What happens if they incorrectly count the votes in the House of Representatives or in the Senate?
Thanks for your question, Alex.
During a division, senators and members of the House of Representatives vote on a question, such as 'should be the bill move to the next stage of making it a law'. When a division is called, senators or members usually have 4 minutes to be in position and ready to be counted.
For each division, there are senators or members who count the votes. They are usually the whip and deputy whip from the government and opposition.
In the Senate, the whips stand next to the Clerks’ desk and call the names of the senators voting on each side. The names are marked off by the Clerks on printed division lists. When the lists tally – agree – they are signed by the tellers and the Clerks. The Clerk then passes the lists to the President of the Senate to announce the result.
The House of Representatives records the results of divisions electronically. The whips use tablets and mark off the names of the members. This means that any potential error—such as a member being recorded as voting both ‘yes’ and ‘no’—is caught immediately. It also means the results can be published online very quickly.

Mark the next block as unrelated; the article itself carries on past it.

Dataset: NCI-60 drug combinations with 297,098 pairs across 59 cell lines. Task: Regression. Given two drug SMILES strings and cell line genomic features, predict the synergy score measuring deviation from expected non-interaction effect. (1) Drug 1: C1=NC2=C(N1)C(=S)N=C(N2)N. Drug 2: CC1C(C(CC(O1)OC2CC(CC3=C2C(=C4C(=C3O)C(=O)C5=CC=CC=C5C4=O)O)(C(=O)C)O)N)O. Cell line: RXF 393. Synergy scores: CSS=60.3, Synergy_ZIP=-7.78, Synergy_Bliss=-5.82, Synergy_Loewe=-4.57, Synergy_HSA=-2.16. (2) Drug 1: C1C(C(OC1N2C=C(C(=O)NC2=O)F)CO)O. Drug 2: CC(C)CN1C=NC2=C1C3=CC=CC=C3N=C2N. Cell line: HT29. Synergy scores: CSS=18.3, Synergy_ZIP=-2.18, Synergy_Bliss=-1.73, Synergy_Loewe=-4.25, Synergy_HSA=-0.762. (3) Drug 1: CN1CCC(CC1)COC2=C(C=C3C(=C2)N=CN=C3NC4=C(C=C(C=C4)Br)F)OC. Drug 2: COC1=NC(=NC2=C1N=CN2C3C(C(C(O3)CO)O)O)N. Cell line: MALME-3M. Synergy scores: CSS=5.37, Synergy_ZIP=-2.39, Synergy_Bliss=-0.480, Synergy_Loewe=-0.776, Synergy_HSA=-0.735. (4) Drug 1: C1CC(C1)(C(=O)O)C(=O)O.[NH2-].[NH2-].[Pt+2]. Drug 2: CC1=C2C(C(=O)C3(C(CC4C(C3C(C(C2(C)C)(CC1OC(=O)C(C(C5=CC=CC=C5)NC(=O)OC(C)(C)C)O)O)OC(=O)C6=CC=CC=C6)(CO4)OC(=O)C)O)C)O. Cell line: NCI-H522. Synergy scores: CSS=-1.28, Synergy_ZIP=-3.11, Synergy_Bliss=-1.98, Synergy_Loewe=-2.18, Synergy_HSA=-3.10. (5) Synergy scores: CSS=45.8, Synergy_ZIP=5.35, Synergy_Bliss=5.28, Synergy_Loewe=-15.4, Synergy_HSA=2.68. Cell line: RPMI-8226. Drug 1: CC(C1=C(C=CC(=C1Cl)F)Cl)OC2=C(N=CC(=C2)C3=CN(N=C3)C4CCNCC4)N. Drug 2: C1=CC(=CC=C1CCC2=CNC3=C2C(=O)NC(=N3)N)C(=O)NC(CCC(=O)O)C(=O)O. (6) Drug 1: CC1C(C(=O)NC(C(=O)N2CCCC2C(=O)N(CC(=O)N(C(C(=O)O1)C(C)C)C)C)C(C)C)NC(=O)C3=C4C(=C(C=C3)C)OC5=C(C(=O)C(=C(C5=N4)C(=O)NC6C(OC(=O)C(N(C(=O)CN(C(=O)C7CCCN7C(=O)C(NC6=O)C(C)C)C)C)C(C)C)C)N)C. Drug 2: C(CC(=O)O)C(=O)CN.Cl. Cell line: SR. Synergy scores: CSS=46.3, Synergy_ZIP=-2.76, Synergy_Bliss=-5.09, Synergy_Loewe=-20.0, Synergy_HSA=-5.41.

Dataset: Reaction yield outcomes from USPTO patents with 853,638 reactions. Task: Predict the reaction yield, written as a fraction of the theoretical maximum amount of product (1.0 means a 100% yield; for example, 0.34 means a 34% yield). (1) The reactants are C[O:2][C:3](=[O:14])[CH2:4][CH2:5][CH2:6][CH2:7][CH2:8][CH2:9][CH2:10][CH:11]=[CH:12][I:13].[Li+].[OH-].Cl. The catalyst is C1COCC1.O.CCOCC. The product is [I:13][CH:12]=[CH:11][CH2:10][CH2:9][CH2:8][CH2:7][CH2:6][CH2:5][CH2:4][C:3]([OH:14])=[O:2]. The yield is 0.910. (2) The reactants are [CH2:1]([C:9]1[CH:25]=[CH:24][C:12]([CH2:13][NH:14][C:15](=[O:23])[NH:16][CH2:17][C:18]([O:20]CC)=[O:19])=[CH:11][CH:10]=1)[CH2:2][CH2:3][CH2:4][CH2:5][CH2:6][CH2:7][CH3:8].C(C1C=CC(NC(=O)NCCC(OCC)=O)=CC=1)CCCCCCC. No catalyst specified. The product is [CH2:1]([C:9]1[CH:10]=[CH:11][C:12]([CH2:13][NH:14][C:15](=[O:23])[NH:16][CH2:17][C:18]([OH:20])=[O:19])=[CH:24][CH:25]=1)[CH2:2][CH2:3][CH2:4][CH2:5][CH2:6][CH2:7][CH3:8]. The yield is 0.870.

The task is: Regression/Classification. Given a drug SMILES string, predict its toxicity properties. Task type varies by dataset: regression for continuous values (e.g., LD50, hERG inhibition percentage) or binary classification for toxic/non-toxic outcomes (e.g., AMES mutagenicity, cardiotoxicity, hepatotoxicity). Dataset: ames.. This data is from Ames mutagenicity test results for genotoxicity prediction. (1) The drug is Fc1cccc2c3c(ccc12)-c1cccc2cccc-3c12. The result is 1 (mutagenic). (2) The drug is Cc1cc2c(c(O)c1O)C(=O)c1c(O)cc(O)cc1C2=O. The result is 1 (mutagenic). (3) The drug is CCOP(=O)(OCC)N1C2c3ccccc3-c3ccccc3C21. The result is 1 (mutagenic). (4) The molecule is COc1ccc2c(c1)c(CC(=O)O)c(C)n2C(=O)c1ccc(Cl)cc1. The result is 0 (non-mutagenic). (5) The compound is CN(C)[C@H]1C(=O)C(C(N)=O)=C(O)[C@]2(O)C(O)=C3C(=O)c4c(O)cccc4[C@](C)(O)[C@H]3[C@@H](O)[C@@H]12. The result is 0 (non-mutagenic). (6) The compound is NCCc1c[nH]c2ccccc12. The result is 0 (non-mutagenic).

Occasionally, counting errors that don’t affect the result are made. These errors are corrected and then signed by the whips.
If there is a mistake or confusion over the division result and it cannot be easily corrected, the Standing Orders – rules of the Senate and House of Representatives – allow for another division to be held.
Party whips counting the votes in a division in the Senate.
A woman and a man stand on either side of the Clerk's table in the Senate. There are people sitting at the central table.
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